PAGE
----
Citation, DOI & article data
Rectocele refers to a herniation or bulge of the rectal wall, with the most common type being an anterior rectocele where the bulge is into the posterior vaginal wall in a female patient. Rectoceles can also occur posteriorly or laterally. Rectocele is the term most commonly used by colorectal surgeons, and the same entity is referred to as a posterior vaginal prolapse by urogynaecologists.
Typical presenting symptoms include:
- difficult defecation with excessive straining
- perineal and vaginal pressure and bulging
- intermittent fecal soiling
- necessity to digitate to allow the evacuation of stools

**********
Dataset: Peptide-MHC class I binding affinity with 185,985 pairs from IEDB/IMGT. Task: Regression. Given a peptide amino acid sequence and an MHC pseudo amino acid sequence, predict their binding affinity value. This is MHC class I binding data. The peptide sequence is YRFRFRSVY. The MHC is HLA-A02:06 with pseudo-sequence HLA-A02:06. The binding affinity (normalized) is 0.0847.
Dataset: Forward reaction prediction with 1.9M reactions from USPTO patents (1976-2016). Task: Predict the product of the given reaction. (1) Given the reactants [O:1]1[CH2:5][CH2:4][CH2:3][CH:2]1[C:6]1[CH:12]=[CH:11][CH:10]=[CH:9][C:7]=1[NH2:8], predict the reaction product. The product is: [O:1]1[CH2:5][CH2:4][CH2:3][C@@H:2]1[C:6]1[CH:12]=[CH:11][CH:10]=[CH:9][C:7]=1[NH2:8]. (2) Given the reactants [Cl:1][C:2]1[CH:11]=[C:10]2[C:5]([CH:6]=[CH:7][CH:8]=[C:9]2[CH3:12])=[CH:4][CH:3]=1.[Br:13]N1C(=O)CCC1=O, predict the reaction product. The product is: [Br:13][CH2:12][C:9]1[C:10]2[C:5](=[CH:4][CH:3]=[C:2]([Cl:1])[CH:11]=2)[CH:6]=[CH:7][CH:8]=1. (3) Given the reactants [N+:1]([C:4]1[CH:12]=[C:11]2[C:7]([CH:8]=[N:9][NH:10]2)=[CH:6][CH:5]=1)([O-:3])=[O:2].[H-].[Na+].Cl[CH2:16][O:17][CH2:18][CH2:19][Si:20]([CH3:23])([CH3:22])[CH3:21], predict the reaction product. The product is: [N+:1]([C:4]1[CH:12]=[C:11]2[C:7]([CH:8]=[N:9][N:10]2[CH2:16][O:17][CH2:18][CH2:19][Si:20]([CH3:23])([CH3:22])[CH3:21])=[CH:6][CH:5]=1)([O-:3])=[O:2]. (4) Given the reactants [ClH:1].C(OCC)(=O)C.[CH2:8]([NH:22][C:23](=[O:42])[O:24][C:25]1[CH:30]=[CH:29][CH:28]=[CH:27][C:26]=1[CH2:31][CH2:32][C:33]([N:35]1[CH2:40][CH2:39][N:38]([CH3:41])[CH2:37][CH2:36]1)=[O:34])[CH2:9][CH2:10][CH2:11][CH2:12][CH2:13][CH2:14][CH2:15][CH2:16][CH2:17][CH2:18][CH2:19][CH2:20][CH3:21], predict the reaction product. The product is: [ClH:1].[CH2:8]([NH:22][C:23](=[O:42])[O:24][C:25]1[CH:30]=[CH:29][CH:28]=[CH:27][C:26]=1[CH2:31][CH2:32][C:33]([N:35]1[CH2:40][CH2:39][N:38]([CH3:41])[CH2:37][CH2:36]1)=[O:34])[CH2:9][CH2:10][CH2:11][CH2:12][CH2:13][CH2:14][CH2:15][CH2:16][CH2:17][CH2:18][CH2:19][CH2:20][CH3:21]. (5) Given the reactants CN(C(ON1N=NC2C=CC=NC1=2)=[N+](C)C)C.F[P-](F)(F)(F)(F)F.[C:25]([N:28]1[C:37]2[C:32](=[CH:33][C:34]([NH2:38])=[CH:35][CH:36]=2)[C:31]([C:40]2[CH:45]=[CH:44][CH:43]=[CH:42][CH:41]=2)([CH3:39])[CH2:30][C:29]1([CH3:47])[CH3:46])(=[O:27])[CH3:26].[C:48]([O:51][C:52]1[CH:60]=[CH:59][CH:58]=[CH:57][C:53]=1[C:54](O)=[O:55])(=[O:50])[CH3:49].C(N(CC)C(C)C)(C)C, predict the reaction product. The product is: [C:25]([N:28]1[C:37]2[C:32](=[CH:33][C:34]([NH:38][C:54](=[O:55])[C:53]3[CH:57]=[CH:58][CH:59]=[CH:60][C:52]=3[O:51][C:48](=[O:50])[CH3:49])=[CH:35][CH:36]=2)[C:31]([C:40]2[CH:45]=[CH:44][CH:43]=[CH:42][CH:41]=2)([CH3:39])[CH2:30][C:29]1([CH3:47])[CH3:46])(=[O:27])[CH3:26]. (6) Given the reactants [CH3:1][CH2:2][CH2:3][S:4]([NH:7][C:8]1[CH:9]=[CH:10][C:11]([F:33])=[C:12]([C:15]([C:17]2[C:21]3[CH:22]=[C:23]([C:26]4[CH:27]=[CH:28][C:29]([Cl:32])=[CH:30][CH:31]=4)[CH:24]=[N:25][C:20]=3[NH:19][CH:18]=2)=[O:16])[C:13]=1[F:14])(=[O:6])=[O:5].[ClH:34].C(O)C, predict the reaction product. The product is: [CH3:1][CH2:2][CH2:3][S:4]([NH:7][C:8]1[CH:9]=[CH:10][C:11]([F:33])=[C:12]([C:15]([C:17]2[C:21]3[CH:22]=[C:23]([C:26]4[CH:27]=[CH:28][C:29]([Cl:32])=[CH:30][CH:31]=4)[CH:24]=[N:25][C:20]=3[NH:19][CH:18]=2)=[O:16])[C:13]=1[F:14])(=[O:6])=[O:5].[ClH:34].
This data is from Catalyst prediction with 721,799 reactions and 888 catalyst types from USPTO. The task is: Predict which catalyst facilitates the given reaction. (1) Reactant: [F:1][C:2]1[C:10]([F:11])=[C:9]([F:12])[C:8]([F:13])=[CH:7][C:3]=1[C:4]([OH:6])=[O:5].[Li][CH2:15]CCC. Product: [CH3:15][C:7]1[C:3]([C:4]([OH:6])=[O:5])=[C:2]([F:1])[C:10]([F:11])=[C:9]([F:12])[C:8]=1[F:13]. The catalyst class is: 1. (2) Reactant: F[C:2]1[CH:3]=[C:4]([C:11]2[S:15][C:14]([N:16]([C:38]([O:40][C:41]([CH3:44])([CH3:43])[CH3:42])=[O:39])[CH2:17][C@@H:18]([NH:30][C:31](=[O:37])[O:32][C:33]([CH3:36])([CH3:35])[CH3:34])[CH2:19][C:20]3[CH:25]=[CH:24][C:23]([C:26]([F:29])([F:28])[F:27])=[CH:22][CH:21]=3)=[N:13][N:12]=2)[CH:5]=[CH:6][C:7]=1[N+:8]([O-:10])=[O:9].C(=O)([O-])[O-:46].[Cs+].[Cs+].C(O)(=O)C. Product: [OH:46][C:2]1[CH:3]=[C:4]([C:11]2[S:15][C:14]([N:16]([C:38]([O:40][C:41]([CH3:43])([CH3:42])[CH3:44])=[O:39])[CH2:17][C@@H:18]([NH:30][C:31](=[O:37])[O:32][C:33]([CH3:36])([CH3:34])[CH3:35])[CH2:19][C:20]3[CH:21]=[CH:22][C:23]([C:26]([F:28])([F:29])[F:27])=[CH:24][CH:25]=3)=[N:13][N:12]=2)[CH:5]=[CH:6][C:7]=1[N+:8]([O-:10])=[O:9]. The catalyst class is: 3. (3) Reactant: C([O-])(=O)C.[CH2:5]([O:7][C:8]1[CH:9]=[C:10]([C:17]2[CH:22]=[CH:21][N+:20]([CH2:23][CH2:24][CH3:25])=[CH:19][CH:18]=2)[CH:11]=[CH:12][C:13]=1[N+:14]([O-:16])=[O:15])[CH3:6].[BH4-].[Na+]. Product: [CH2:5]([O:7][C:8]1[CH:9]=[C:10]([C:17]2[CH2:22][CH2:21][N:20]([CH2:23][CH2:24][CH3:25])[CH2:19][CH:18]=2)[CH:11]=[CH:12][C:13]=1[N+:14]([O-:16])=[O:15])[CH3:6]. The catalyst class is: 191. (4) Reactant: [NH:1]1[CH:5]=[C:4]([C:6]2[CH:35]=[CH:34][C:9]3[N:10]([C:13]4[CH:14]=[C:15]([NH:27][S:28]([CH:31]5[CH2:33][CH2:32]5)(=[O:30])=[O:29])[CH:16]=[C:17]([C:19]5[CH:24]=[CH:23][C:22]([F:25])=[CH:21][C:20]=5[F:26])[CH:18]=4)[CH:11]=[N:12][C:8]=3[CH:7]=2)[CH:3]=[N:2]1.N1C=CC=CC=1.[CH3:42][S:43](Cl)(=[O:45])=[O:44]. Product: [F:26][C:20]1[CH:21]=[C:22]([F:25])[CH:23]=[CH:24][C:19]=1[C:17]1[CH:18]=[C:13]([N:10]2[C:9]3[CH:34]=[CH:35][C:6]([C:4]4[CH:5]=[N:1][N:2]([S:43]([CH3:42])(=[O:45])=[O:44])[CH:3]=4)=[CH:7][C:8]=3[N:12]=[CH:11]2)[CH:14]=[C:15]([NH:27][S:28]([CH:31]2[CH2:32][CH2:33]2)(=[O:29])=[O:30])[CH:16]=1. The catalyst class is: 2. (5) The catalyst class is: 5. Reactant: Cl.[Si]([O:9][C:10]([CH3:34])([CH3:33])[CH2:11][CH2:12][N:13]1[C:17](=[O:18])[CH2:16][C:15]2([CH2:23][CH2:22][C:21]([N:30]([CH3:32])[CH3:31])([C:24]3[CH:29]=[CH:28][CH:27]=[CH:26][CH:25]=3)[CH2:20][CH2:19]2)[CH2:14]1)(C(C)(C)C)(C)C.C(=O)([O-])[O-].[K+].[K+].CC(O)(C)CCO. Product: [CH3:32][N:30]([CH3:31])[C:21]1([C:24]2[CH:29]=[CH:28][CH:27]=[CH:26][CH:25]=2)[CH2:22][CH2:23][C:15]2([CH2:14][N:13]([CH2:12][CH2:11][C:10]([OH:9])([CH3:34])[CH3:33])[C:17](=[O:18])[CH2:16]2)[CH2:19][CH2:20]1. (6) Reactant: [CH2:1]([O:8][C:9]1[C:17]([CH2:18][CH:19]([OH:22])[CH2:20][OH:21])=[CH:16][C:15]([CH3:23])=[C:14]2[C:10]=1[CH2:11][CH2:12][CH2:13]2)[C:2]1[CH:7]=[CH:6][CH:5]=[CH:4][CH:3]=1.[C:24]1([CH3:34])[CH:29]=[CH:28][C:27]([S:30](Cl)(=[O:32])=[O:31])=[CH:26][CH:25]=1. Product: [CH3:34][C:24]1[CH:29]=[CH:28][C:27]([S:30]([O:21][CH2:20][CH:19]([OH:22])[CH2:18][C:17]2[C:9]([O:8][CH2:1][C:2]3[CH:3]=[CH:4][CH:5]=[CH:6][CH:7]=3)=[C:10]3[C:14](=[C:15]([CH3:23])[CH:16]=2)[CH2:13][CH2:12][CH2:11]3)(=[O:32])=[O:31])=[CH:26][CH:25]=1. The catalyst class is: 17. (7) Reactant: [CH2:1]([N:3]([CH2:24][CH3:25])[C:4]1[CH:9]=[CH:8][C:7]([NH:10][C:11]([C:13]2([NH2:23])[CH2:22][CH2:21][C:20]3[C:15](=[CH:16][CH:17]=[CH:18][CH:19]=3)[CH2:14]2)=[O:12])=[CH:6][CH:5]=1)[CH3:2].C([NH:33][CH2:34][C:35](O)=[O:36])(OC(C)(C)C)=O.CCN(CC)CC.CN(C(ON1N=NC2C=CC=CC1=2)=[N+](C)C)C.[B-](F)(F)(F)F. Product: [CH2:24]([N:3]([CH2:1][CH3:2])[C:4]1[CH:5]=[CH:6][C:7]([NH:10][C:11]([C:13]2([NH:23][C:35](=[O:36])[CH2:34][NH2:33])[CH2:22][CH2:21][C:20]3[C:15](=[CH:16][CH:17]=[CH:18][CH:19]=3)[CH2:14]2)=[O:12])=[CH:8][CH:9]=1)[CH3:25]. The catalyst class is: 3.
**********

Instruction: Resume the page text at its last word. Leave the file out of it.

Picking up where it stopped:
The clinical examination may reveal a rectocele and other pelvic organ prolapses such as a cystocele, and these are usually graded using the Pelvic Organ Prolapse Quantification (POP-Q) system 8.
Anterior rectocele results from a defect in the integrity of the rectovaginal septum with subsequent herniation of the rectal wall into the vagina and inferiorly into the perineum.
- increasing age
Imaging is used to confirm the diagnosis and evaluate for co-existing pelvic organ prolapse, and to grade the severity of the prolapse(s). Both fluoroscopic and MRI proctography can depict rectoceles, and they can be graded using MRI. Extension beyond the expected position of the normal anterior rectal wall is measured, and the severity of the rectocele graded as 7:
- <2 cm: small
- 2-4 cm: medium
- >4 cm: large
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